Aviation fuel scarcity cripple operations at Nigerian airports, passengers stranded

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Domestic airlines are currently facing some scarcity of aviation fuel which has pushed up prices, investigation has shown. Our correspondent gathered on Monday that in the last four days, there had been scarcity of aviation fuel otherwise known as Jet A1.

An airline source said that the price had also gone up from N200 to N220 to between N250 and N255 or N270 depending on the marketer. It was gathered that Abuja had been worse hit as airlines had to prepay and wait to be allocated the product before their flight operations.

A source in one of the airlines alleged that marketers preferred to sell to airlines that were willing to pay more. “Price has increased and domestic airlines, especially when they want to refill in Abuja, have to prepay and wait to be allocated.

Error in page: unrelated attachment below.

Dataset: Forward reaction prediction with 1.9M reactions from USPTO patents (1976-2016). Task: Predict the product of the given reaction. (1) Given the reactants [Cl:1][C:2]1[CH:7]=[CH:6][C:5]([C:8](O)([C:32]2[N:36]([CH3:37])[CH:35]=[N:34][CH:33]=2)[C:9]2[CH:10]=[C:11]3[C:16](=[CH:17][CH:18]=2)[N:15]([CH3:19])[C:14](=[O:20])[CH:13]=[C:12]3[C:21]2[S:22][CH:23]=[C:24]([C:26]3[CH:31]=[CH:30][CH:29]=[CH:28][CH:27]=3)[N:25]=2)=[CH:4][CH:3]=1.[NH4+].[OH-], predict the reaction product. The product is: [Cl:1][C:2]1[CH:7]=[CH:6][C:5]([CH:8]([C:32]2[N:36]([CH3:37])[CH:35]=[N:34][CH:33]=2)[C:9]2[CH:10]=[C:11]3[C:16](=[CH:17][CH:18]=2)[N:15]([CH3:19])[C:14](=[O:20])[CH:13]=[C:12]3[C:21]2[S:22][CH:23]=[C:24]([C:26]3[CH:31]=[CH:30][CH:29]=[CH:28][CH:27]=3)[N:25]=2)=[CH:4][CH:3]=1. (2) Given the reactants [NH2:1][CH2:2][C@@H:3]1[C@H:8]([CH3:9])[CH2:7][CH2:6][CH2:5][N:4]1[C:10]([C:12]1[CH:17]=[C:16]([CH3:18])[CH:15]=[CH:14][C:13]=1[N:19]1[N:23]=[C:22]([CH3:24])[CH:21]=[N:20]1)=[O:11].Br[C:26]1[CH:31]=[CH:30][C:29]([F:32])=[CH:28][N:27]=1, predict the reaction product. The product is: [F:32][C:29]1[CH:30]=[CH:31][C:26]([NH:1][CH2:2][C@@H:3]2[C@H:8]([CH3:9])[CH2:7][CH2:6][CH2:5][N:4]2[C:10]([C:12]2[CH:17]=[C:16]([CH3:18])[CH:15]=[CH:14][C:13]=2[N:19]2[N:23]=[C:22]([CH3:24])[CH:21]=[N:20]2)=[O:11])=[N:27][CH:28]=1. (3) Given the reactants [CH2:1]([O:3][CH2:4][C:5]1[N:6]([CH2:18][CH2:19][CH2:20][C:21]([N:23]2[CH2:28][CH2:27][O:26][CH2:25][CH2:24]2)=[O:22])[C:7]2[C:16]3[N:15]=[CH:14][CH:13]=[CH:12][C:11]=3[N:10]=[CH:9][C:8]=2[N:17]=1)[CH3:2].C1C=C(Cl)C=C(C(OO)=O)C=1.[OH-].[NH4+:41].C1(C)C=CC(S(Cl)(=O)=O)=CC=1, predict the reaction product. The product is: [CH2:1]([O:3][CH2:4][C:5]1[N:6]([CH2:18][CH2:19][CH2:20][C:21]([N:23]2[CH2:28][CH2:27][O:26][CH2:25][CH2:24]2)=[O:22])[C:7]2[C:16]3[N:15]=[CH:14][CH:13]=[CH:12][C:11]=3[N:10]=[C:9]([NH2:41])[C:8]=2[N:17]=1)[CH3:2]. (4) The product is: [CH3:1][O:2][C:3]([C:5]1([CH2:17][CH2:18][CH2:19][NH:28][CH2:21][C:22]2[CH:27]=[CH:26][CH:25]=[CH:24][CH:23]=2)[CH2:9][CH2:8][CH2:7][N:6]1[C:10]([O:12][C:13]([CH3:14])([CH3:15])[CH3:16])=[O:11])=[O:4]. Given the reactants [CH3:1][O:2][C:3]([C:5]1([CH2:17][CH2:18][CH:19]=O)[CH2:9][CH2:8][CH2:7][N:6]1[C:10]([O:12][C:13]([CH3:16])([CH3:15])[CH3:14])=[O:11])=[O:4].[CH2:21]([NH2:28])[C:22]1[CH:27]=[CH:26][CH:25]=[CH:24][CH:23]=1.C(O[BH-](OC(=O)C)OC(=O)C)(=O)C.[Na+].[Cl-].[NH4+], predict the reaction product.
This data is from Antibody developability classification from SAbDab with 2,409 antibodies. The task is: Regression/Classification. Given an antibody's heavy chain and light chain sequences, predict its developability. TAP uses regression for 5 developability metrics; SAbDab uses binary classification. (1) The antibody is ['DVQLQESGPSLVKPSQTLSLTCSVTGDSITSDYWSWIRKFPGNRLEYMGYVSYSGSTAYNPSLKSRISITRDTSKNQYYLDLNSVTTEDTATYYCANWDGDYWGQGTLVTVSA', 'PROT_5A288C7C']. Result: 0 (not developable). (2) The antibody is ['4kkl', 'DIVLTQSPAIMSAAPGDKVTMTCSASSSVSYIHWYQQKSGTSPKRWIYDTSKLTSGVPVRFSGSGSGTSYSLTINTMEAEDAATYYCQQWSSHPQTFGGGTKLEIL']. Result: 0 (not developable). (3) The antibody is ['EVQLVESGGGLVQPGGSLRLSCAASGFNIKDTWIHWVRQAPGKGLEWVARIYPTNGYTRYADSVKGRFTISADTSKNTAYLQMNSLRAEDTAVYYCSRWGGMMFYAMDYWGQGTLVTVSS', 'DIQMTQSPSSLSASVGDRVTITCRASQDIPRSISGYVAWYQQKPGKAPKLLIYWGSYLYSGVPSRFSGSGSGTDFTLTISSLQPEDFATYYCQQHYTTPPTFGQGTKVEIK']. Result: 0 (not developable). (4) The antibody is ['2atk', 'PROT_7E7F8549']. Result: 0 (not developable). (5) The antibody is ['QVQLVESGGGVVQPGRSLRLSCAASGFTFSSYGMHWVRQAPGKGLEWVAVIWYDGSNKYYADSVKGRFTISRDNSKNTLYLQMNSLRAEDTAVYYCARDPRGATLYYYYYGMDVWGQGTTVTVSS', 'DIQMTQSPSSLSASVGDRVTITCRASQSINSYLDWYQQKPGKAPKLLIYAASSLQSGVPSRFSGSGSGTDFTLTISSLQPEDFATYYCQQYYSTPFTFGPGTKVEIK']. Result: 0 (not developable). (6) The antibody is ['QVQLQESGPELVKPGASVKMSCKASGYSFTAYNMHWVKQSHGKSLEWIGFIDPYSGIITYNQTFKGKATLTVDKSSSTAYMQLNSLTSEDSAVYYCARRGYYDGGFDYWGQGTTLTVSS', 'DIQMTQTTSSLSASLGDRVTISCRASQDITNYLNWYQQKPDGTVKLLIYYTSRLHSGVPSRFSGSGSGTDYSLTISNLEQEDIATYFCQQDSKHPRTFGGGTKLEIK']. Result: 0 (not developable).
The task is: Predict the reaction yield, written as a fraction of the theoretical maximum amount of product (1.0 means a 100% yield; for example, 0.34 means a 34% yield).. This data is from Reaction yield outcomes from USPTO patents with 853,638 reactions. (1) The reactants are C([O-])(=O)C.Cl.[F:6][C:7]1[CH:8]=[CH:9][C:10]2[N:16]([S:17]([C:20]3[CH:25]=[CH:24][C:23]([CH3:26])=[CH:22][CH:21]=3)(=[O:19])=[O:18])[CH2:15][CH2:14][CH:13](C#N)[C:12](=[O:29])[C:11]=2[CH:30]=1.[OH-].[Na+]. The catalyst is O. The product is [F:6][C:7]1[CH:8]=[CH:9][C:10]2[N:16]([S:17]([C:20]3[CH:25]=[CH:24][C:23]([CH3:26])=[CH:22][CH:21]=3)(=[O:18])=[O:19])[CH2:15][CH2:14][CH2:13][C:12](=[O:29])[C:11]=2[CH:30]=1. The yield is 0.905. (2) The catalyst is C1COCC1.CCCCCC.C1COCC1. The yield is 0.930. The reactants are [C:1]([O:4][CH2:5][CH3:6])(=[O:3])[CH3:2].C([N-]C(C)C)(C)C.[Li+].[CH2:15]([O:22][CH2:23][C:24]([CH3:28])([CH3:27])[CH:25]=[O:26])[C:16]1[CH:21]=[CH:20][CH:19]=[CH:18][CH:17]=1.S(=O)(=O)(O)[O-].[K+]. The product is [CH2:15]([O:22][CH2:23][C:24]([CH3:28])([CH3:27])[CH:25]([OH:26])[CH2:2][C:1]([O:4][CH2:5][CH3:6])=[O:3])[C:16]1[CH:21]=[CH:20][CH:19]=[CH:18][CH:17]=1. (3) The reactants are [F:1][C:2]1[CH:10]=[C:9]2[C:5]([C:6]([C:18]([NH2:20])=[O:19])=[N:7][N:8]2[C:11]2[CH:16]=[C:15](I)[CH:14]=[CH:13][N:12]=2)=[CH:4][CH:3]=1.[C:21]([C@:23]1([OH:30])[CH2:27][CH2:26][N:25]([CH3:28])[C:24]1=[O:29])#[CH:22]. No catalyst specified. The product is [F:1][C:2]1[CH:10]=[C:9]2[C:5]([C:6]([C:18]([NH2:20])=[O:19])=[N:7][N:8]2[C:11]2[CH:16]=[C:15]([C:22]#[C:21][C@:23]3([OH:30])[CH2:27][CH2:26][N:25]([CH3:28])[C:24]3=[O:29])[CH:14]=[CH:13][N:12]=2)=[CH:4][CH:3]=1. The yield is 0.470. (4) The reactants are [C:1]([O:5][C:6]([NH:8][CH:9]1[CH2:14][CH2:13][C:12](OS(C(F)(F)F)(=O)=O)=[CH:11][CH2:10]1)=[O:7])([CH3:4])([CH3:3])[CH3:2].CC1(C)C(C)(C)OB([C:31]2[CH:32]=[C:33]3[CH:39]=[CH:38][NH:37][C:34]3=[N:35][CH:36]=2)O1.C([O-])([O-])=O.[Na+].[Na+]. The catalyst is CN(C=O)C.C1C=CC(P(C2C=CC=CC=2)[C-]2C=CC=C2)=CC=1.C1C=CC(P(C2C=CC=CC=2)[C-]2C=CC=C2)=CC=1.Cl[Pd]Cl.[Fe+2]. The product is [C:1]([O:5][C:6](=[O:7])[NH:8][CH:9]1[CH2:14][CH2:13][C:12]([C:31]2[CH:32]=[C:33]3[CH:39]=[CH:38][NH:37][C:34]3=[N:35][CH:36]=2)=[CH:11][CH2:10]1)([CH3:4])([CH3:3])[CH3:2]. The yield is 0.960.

But in Lagos, it is cheaper than outstations because of the time it takes for trucks to get to those places,” the source said. Our correspondent learnt that the problem was already causing flight delays while airlines were still observing the situation.

A few days ago, the Chief Executive Officer of Skypower Express Airlines, Capt. Muhammed Joji, had said about 265 pilgrims who were supposed to be airlifted by the carrier were stranded in Saudi Arabia as scarcity of aviation fuel disrupted their planned return.

Joji said the carrier’s outbound flight was disrupted as attempts to purchase aviation fuel in Lagos and Kano were futile. Although efforts to get reactions from the Major Oil Marketers Association of Nigeria failed, a marketer who craved anonymity told The PUNCH that aviation fuel market was deregulated and could be affected by market forces.

The marketer, who stated that he was not certain about what caused the current rise in the price of the product, said a lot of factors could be responsible.

“We don’t produce aviation fuel. So if something happens at the point of importing it, the marketers can spread the cost,” he said. Aviation analyst, Mr Olumide Ohunayo, said aviation fuel had been a recurring challenge that airlines would continue to deal with as it accounted for 30 to 40 per cent of their operation costs.

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